When she set out to start her new career, Susan started as an unpaid intern working with some of the finest florists in the city. I was amazed that she was wiling and eager to do this to learn her new craft. Above is a casual bouquet that Susan created as a simple springtime gift--I love that it sits in a formal, silver julep cup and uses traditional pink roses, yet still remains a little bit wild.

I'm inspired by spring blooms, but I'm also inspired by Susan. I hope when I am at an age that I could possibly retire I am brave enough (and creative enough!) to embark on a new career myself.

Brook Farm General Store

Wednesday, April 14, 2010

I just discovered the blog Sunday Suppers, and I am totally in love. Through reading the site, I came upon Brooke Farm General Store, which is located on South 6th Street in Williamsburg. Check out Sunday Suppers's amazing photographs of the space. Doesn't it make you want to go shop there now? I am thinking I might need a weekend field trip to check this place out.

A Spring Weekend in Montauk

Last weekend, we went out to Montauk with a bunch of friends to celebrate my boyfriend's birthday and his brother's birthday. I lived (and worked) in Montauk for what may be the finest summer of my life, so it's a place I hold very dear in my heart. Montauk is not the Hamptons, it's a little rough and tumble, a lot salty and still very much "The End."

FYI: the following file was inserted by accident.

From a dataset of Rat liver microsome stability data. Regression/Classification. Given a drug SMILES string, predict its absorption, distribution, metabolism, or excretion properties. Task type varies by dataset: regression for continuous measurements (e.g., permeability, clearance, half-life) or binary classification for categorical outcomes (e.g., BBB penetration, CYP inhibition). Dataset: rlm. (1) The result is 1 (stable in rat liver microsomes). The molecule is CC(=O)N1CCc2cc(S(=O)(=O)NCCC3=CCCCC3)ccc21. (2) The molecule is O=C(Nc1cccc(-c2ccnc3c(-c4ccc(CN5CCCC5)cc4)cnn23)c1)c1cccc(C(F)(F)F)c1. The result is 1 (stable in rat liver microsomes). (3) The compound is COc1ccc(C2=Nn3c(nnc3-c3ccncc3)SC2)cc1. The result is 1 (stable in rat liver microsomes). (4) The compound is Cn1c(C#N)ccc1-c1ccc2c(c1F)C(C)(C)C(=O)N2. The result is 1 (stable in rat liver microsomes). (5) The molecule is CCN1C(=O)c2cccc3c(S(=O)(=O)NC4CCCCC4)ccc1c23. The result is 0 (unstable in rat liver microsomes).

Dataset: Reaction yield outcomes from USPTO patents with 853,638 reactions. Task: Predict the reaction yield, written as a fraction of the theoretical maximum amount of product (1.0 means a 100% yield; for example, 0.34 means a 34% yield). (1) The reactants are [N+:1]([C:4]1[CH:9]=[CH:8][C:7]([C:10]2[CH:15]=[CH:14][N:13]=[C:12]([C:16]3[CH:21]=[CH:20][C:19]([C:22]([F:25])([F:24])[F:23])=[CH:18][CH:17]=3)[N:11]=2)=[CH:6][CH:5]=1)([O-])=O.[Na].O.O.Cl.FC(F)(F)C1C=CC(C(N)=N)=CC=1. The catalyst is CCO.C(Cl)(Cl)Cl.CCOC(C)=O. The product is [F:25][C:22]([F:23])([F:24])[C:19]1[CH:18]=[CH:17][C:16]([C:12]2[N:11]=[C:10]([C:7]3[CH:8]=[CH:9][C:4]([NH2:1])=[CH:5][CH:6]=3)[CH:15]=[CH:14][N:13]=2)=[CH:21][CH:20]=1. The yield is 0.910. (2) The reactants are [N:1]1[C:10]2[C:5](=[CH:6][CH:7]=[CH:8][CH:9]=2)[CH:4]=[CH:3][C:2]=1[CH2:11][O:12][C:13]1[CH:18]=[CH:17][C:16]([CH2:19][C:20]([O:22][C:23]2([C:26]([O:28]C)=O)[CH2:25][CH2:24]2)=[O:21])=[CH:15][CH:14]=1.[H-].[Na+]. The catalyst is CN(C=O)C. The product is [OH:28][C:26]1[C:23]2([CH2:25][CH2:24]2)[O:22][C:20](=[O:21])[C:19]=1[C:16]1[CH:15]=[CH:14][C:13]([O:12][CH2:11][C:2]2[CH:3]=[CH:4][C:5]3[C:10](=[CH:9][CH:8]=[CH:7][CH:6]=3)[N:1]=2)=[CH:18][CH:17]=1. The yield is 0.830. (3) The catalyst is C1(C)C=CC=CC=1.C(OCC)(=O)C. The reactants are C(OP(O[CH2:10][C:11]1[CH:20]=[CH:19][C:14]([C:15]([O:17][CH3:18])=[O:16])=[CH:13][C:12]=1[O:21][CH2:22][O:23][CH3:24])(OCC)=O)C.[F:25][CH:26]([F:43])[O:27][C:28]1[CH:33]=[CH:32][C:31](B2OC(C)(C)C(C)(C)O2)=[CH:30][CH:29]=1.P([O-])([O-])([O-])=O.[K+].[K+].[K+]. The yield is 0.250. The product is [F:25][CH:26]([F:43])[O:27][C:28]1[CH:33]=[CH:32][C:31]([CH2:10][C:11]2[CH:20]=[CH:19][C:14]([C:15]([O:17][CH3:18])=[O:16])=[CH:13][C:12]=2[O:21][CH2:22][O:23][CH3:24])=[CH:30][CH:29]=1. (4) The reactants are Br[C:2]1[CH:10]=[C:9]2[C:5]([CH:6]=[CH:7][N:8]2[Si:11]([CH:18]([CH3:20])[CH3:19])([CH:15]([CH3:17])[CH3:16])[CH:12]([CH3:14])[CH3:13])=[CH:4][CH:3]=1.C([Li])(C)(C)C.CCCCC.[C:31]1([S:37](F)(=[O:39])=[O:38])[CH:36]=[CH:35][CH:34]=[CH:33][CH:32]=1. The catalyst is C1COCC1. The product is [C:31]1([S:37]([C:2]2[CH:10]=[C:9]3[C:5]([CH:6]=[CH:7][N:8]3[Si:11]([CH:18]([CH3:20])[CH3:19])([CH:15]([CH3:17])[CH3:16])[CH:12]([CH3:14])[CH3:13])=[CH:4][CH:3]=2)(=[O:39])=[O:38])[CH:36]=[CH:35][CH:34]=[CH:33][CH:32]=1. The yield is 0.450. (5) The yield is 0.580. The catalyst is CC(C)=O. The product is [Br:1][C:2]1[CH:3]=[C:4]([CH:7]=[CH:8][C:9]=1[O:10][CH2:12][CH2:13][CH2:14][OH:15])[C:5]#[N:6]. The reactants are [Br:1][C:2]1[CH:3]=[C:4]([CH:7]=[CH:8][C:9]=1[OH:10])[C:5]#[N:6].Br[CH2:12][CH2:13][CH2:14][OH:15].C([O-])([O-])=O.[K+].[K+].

Above is the lighthouse at the Point and below is a short photo essay of some of the things we did on our fantastic weekend at eastern most part of Long Island.

Every morning we walked to the Montauk Bake Shop for coffee and breakfast. While I didn't eat the lobster cookies above for my first morning meal--I should have.

A trip down to the marina revealed that Gosman's Dock was closed for the season, but we made a new discovery as a result: The Dock. I cannot say enough wonderful things about the tuna melt sandwich, which is a hunk of fresh-out-of-the-Atlantic tuna steak, melted cheddar cheese and a shockingly ripe tomato served on a toasted English muffin. I am so sad that I didn't take a photo, it was worthy of a snap.

We stopped in at Teddy Roosevelt State Park to take a peek at my former home. While we were there, we communed with the horses, who live on the adjoining ranch.

The smoked marlin dip from the fish market just north of the center of downtown (I forget the name) is out of this world. You may be skeptical about serving it on a Ritz cracker with a pickled jalapeno pepper, but trust me, this is the only way to eat it, preferably just before dusk at the Point with a cold beer or a glass of crisp white wine.